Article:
My most recent thought is that I should test him for yeast and start him on a yeast eradication protocol and see what happens; in the past the treatment has correlated with fewer seizures and reduced hyperactivity. I am also planning to make my next batch of THCA cannabis oil twice as concentrated so that I can give Calvin some at night as opposed to the concentrated THCA tincture I made with a few milliliters of 190 proof organic cane alcohol added for more rapid absorption; perhaps even a tiny bit of alcohol is contributing to an inflammatory effect. Who knows, but I'm going to go with my gut.

If those remedies don't help, as soon as Calvin is completely off of his benzodiazepine late next month, I think I'll try to procure or make some CBDA oil as a replacement for his CBD; something inside tells me it could work better. And if all that doesn't lessen Calvin's seizures I may have to consider going back to pharmaceuticals, an idea that I loathe but one that I probably shouldn't completely dismiss.

To add insult to injury, all of this is happening while I am trying to make progress on my memoir, write the blog, walk the dog, clean the house (haha), advocate for racial and social justice, field one person's slightly deranged and ambiguous attempts at connecting with me, and cope with all of the bad news coming out of the White House and Capital Hill, not to mention lamenting daily reminders of how significantly delayed, disabled and ill my kid is.

I know that surviving and remaining somewhat healthy in our kind of situation requires a fair amount of gumption; I've got a few dear friends who are virtually in the same boat. But survival also means that I need to step back and breathe deeply, count my blessings and my child's good days rather than focus on his bad ones, nap when I am weary, eat better, get outside more, laugh off others' sour moods, insults, antics and badgering, and live happily in the moment, like Calvin—who better than anyone—teaches me to do.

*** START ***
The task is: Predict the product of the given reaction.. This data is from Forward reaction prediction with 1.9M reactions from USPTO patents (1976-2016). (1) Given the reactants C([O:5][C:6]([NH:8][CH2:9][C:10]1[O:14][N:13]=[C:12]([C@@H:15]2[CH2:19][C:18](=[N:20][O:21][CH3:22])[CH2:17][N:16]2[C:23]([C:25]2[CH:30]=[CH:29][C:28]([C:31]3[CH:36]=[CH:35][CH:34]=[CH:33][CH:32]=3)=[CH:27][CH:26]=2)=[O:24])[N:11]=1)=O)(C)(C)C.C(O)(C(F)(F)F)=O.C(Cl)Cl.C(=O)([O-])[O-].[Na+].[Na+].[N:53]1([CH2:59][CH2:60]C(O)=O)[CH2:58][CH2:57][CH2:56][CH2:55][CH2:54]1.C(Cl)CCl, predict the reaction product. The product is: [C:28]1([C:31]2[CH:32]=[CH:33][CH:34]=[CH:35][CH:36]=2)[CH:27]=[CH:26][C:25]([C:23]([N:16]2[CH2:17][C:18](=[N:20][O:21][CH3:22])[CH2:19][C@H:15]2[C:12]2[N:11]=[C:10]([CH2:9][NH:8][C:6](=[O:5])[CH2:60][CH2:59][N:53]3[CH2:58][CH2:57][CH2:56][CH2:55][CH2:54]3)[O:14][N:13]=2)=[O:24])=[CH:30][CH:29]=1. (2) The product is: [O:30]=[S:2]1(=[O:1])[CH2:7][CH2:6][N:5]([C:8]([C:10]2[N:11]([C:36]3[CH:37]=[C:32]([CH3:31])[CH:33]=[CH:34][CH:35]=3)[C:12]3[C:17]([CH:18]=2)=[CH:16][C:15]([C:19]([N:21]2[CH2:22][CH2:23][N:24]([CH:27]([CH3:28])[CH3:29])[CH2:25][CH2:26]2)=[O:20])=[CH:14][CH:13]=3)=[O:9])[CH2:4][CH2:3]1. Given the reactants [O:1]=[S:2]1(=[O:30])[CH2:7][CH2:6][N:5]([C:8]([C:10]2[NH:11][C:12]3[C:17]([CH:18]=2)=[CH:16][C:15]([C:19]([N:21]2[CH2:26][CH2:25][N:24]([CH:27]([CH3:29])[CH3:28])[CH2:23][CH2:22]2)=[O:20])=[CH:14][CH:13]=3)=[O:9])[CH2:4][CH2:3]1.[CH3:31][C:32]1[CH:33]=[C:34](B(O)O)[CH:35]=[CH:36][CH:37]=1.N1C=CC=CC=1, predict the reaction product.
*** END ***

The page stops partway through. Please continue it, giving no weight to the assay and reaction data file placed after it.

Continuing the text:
Calvin and his teacher, Siobhan, inside a fish tank bubble the other day.


a danger within us?

Way back when Calvin had tried and failed his first several antiepileptic drugs, I learned about the VNS (vagus nerve stimulator), a device much like a pacemaker surgically implanted under the collar bone with a wire that wraps around the vagus nerve in the neck leading up to the brain. The device, as I understand, sends regular electrical impulses to the brain in an effort to thwart seizures before they begin. When it was suggested as a possible therapy for Calvin's epilepsy, my gut told me, no way.

My misgivings and questions were many: How effective is it? Are long term side effects yet known? How long do the batteries last? What happens when they fail? I don't want my son to go under the knife; on account of his fucked-up brain, his flawless body is most sacred to me.

I've stuck with my position all these years, having heard since then about mediocre results and nagging side effects of the VNS in children whose parents I know.

Yesterday, my dear friend Elizabeth Aquino alerted others in her blog post about some dangerous findings—cardiac and otherwise—resulting from implanted medical devices, in particular the VNS.

You can listen to the Fresh Air interview below, in which medical journalist Jeanne Lenzer, whose recent book, The Danger Within Us, exposes these risks. You can also click on the title of the episode to read the transcript from the show.


i have a dream